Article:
"Handy first heard the blues on the courthouse steps here in Cleveland" Nope, the most famous book connected with him, _Father Of The Blues_, said he heard the blues "Got No More Home Than A Dog" back in the 1890s, years before he found a particular job in Clarksdale and while living in Clarksdale heard Prince McCoy's band in Cleveland, MS (in about 1904). When Jack The Bear Wilson borrowed "Joe Turner"-family melody and chord progression for an 1898 piece of sheet music, e.g., that was also years before Handy heard McCoy's band (or the Tutwiler guitarist).

"[L]iterally hundreds of true authorities" can provide and have provided zero credible evidence that blues music started in the Yazoo-Mississippi Delta.

I agree with leeneia that the railroads have been underrated. They were often mentioned in early blues songs.

Boogie woogie is a style of playing non-blues material or blues material. So supposing the style was being used in the 1870s, that doesn't tell us anything about whether it was being used on blues material yet (apparently not).


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Subject: RE: Who started the Delta blues myth?
From: medievallassie
Date: 28 Sep 18 - 04:37 PM

Well, I am not a blues authority by any stretch of the imagination but I am a staunch proponent for the blues starting right here at Dockery Plantation and the surrounding area. I live in the heart of the delta, Cleveland, MS, and worked for a while with the Delta Center for Culture and Learning which is largely focused on blues education. Here's what I can attest to:

W.B Handy first heard the blues on the courthouse steps here in Cleveland which is now marked by a marker "The Enlightenment of W.B. Handy" at http://msbluestrail.org/blues-trail-markers/the-enlightenment-of-w-c-handy

The marker is a part of an extensive amount of research which created the The Blues Trail in the delta which runs, as Joe Offer mentioned, from Memphis all the way to the Vicksburg. The research was conducted by literally hundreds of true authorities who have scoured letters, diaries, calendars, and all manner of authentic sources of information.

By the way, I wish this thread had been seen earlier because I would have invited all of you the International Blues Conference which began today, of all days. We'd love to have you. Come on down and see for yourself. The "proof" is all over this place and we don't find showing you the sites. http://www.internationaldeltabluesproject.com/conference/

P.S. Just north of here is Hopson Plantation which is home to the Shack-Up Inn. I wonder if the Hopson mentioned in the first post is any relation....


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Subject: RE: Who started the Delta blues myth?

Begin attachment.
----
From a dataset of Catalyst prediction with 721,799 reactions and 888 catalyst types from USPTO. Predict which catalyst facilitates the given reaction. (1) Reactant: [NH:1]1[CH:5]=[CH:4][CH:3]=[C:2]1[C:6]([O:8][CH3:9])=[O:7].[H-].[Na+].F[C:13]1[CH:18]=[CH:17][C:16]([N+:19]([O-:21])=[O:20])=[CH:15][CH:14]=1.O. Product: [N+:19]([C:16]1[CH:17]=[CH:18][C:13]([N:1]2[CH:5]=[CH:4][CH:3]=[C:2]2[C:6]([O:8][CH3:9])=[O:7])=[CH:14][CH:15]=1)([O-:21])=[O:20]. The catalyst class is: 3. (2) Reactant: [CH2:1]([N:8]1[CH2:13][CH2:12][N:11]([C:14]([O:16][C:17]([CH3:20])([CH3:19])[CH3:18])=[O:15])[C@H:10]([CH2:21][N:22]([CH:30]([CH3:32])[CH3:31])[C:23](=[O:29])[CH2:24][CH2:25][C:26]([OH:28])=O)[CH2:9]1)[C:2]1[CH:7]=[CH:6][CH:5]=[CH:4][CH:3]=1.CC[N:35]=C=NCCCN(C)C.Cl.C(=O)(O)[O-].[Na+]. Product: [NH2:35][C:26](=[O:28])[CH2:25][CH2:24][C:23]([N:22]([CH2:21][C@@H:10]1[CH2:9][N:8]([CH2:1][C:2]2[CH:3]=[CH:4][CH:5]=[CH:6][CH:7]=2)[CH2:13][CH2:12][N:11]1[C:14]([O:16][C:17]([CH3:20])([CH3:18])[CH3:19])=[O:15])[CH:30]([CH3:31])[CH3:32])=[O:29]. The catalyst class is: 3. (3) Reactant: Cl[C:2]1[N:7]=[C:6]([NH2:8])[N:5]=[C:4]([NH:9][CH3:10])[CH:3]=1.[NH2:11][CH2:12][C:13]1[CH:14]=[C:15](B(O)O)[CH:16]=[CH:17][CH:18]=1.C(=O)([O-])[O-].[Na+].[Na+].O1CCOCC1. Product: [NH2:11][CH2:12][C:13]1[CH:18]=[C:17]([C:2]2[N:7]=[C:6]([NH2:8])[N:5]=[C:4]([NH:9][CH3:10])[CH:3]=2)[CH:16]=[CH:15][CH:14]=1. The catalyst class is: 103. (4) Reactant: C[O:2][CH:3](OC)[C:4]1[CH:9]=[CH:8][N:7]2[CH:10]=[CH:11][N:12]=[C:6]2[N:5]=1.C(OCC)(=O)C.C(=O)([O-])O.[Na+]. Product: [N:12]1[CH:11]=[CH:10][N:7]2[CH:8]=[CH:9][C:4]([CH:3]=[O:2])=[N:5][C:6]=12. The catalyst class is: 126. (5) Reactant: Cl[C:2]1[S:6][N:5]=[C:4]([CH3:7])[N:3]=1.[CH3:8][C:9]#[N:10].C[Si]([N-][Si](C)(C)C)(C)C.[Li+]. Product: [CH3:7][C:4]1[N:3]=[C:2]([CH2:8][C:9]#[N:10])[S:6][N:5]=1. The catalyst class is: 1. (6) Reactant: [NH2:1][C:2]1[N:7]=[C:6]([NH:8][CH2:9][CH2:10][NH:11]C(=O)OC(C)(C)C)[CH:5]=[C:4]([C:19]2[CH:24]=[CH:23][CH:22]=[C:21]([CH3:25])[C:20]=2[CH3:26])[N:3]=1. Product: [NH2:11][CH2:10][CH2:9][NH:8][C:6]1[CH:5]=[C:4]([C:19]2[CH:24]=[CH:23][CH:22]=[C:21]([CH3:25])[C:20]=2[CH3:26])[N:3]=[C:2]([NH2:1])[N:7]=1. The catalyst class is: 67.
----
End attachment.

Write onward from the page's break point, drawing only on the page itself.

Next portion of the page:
From: GUEST,Tunesmith
Date: 28 Sep 18 - 03:33 AM

Where does boogie woogie piano fit in to the "where the blues began" story because boogie woogie used to be described as speeded up blues BUT it is now claimed that boogie woogie piano was being played in Texas in the 1870s!


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Subject: RE: Who started the Delta blues myth?
From: leeneia
Date: 27 Sep 18 - 09:03 PM

I bet that if you could really follow the early blues, you would find that wherever they began, they followed the railroads. Blacks were working on the railroads, and black musicians were spreading the tunes, riding to gigs on the railroads.

That's how blues spread so fast and so far.


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Subject: RE: Who started the Delta blues myth?
From: GUEST,Vestapol
Date: 26 Sep 18 - 02:35 PM

We're learning that there were so many styles early on, round about fin de siecle... all with African music & culture in common; regional styles, some of them "country" styles, some urban "Classic" styles; ragtime styles; and some we might call marching band styles like fife & drum and "second line".

A major Folklore Theory is called Spontaneous Generation. The theory claims that remarkably similar motifs might appear in places that had no communication with each other. The earliest generations of African Americans held close as they could to their African folkways. No matter whether they were in an urban or rural milieu, hill country or flatlands, House Servant or field worker, they all had African lore in common. The expressions of their similar (or identical) lore were influenced by their milieu, so we discover there are these various distinctive forms of African American "Blues" over time.

Before we discovered the variety of African-based Blues forms we know of today; before we could put together any sense of a timeline; before we realized many of these forms were contemporaneous; before we realized that some forms grew right out of an earlier form, that some forms may have been influenced by other forms, and that some forms developed "spontaneously" meaning with minimal external influence by other forms; before we could conceptualize Blues pre-history; it was easy to prematurely conclude that one dramatic Blues form found mainly in The Delta in the 1920s and 30s might be The Blues Ground Zero.

That error of enthusiasm is just part of human nature. We note it and move on more carefully.

Cheers,


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Subject: RE: Who started the Delta blues myth?
From: GUEST,Joseph Scott
Date: 20 Sep 18 - 02:58 PM

10 to 19 years, if I can subtract...